- EUR/USD is expected to witness more downside to near 1.0900 as the Fed to remain hawkish in May.
- Eurozone is prone to a credit crunch after the collapse of several US regional banks and takeover of Credit Suisse.
- The ECB is highly expected to raise rates by 25bps in its May policy meeting.
The EUR/USD pair is continuously declining for the past two trading sessions after failing to sustain above the critical resistance of 1.1050. The major currency pair is expected to extend its downside to near 1.0900 as investors are supporting the US Dollar Index (DXY) on expectations of one more rate hike announcement from the Federal Reserve (Fed).
The USD Index has shown a minor correction after printing a fresh three-day high of 102.22 as Fedfunds market is conveying that one more rate hike cannot be ruled out despite easing labor market conditions and softening United States inflation. President and CEO of the Federal Reserve Bank of Richmond Thomas Barkin said that he wants to see more evidence of inflation settling back to target.
Meanwhile, S&P500 futures have turned subdued in the Asian session after settling Monday’s session on a positive note. Market sentiment is still positive but a stock-specific action is highly observed amid the quarterly result season.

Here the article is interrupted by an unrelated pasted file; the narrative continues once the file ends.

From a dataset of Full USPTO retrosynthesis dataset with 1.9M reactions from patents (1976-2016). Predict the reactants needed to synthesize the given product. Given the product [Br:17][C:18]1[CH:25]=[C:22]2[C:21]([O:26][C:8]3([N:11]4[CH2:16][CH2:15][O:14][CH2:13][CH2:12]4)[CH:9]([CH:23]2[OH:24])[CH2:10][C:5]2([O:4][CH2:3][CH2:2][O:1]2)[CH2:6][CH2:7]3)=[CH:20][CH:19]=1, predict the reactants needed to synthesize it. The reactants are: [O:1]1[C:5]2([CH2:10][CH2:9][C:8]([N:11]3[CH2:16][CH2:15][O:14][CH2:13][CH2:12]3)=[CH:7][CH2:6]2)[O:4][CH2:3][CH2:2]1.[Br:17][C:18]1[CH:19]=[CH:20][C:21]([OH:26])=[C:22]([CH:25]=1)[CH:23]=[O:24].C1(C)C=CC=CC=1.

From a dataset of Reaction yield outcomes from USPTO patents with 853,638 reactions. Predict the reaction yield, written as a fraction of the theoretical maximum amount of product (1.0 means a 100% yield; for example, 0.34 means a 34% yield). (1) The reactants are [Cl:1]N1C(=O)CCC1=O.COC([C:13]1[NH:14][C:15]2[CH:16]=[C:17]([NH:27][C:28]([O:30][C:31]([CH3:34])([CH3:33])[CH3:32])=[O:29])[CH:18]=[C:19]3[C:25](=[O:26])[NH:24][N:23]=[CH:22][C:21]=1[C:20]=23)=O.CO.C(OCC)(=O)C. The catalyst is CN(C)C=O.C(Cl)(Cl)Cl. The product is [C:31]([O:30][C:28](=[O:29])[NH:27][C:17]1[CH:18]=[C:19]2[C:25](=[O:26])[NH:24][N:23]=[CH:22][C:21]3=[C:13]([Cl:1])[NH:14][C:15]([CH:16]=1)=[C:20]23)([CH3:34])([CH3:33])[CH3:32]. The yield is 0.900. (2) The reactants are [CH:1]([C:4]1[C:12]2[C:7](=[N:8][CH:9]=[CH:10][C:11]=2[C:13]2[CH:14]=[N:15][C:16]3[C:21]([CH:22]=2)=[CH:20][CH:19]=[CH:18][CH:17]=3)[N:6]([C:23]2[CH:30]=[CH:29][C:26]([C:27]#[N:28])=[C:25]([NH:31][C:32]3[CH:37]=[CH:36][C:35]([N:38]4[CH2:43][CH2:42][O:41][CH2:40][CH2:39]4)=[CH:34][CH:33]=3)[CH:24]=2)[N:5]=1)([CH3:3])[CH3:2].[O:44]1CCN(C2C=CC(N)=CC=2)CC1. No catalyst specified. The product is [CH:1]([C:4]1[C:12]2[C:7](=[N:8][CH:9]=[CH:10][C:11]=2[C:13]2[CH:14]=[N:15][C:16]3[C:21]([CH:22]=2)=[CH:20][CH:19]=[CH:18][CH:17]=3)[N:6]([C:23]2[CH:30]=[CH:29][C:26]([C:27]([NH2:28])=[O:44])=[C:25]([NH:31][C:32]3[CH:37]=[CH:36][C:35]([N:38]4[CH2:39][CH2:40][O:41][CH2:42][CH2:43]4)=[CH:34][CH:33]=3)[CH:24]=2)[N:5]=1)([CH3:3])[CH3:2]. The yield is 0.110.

The Euro witnessed extreme selling pressure as investors are divided about the pace of hiking interest rates by the European Central Bank (ECB). Also, ECB policymaker Martins Kazaks said on Monday, the central bank has the option of 25 basis points (bps) or 50 bps move in May.
However, Bloomberg looks confident after a survey from economists, showing that a majority of them expect the European Central Bank (ECB) to hike rates by 25 basis points (bps) at its May, June, and July policy meetings before pausing its tightening cycle. “That would take the deposit rate to 3.75%, where it would stay through the rest of the year.”
Another report from Bloomberg showed that the Eurozone economy is facing the danger of a lending squeeze following the recent banking turmoil, according to the continent’s largest pension services provider.
Thijs Knaap, a chief economist at Netherlands-based APG Asset Management, said, “The risk of a credit crunch is there and it certainly increased” after the collapse of several US regional banks and the emergency takeover of Credit Suisse Group AG, reported Bloomberg.
The comments are markedly less optimistic than statements from some European Central Bank officials, who are hopeful that the 20-nation eurozone can emerge from the financial sector turbulence with little damage and continue raising interest rates.